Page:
Switchback #48 is low on the climb. In general, the higher you go, the closer the switchbacks get. There was a lot of distance between #48 and #47, and it gave me plenty of time to devise a strategy to make the climb more enjoyable (survivable?). On the Stelvio, I tried to reconstruct each year of my life that corresponded with the number of the switchback. As the climb got harder as I rode higher, it became more and more difficult to fill up each kilometer with specific memories, but I gave it my best effort, and it really did help. It was an odd situation in that I wanted the experience of the climb to go on forever, but it was a hard climb and I needed to take my mind off of that as I also focused on enjoying the moment and my surroundings. At around age 5 I gave up, and just focused on the matter at hand.

Today I wasn’t trying to distract myself from any unpleasant sensation. I was simply sharing how much I enjoy riding my bike with everyone I encountered. It was fun being creative, and hopefully as a sidelight, I added a little positive vibe to the image of mountain biking. So once again, I found myself starting the New Year where I left off the previous year…on my bike.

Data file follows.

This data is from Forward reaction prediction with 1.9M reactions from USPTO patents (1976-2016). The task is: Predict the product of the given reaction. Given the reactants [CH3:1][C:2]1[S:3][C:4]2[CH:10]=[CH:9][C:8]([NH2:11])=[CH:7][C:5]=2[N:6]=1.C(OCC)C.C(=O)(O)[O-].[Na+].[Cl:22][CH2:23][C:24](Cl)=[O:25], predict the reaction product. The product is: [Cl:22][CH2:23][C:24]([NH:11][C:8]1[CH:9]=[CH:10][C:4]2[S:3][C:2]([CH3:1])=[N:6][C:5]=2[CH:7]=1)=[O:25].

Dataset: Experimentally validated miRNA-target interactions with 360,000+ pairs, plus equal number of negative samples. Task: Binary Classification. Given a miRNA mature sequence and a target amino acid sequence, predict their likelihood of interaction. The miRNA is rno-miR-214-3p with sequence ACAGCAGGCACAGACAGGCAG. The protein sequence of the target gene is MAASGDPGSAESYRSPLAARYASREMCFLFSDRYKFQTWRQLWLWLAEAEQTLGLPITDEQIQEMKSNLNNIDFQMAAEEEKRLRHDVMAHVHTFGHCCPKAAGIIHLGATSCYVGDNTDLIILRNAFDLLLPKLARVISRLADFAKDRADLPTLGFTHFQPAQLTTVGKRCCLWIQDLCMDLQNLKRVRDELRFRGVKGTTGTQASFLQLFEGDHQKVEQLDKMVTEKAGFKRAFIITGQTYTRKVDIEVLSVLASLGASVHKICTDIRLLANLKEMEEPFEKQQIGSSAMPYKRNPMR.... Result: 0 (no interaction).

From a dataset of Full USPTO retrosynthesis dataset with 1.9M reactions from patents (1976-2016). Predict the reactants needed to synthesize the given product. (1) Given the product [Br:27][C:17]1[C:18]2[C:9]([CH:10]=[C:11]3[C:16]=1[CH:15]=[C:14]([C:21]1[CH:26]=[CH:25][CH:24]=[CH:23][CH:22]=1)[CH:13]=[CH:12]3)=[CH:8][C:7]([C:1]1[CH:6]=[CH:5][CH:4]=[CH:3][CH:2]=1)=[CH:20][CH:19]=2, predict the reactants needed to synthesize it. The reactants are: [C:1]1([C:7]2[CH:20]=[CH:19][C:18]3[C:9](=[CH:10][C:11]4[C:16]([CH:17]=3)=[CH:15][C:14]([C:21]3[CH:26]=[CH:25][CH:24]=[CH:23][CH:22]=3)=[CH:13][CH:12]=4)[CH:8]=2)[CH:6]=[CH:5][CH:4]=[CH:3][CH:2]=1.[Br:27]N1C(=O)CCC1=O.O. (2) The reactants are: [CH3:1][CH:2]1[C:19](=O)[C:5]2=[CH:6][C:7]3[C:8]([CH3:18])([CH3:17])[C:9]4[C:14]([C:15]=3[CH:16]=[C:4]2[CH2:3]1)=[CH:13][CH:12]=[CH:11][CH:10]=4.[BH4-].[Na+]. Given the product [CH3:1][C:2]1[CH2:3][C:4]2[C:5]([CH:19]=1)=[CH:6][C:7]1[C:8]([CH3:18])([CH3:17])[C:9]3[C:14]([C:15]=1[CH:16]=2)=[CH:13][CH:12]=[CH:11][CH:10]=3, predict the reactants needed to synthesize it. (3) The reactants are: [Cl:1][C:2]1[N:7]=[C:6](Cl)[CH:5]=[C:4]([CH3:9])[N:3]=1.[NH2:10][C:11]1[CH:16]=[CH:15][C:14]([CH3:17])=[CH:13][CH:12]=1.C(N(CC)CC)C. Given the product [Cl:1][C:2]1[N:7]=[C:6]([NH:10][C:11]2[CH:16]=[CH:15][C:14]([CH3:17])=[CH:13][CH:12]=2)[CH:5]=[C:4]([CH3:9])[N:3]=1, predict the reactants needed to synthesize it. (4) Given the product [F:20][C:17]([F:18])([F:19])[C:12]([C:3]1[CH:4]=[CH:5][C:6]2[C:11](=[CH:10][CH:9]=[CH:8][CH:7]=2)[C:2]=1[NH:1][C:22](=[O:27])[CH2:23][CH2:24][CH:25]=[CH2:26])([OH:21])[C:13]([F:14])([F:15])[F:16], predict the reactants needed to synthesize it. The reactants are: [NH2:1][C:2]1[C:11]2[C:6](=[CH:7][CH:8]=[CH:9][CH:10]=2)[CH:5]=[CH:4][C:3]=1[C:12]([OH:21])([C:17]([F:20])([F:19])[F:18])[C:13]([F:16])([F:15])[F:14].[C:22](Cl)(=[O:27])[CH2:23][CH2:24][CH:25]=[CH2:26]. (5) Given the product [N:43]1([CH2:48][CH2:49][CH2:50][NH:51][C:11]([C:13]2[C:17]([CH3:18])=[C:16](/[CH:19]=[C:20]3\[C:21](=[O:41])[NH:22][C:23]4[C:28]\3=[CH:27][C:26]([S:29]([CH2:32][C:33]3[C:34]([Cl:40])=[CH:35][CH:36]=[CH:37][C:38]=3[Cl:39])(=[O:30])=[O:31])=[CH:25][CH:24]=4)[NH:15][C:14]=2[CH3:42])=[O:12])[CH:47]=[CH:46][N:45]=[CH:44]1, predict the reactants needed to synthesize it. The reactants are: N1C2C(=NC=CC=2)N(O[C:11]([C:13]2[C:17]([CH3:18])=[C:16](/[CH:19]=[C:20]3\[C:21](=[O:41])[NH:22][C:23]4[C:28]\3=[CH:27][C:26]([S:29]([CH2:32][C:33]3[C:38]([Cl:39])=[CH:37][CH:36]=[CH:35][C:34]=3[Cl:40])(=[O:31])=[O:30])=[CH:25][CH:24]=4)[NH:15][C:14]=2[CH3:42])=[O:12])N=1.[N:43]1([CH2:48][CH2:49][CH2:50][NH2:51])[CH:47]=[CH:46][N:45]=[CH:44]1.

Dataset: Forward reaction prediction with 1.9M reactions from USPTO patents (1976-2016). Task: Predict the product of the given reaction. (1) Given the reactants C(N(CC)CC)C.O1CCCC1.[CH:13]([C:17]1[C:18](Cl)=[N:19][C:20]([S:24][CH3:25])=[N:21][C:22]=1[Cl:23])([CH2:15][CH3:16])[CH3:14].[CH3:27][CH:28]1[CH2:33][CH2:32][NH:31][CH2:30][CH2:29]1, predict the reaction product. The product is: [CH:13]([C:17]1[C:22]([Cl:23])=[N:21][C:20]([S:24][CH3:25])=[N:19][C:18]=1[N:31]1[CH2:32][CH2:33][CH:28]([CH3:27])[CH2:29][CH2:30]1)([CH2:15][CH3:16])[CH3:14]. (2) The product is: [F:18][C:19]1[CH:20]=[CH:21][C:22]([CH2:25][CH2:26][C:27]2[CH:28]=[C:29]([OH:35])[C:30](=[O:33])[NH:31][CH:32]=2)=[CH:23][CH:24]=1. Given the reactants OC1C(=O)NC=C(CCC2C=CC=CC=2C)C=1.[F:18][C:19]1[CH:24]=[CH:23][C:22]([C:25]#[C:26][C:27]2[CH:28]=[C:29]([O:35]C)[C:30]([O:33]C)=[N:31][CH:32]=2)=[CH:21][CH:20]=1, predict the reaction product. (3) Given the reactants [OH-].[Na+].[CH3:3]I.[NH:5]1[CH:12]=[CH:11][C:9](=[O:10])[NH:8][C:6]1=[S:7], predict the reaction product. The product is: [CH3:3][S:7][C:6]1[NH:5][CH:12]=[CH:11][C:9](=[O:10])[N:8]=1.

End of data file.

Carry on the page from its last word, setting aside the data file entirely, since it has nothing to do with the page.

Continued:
Wednesday, October 30, 2013


As I stare out the window into the early October mist, I am reminded as to just how frustrating it was to implement a consistent strategy for riding last winter. I design training plans for the athletes I coach based on their available hours, experience, goals, patience, and a myriad of other factors. Unfortunately I can’t control the weather, and the weather is often the most variable determinant of whether or not a training plan will yield the results we are looking for.

Last winter I taught a training plan clinic for High Performance Cycling team members:

During the clinic, I discussed how to build the classic periodization style plan for the cycling year. Later in the spring (while winter was still raging), I came to the realization that I wasn’t even close to following the plan I had laid out for myself. Given my flexible time to ride and the possession of a “rain bike” (and willingness to use it), I knew that my athletes wouldn’t have much chance implementing the plans I had written for them. What good is a plan if it can’t be completed?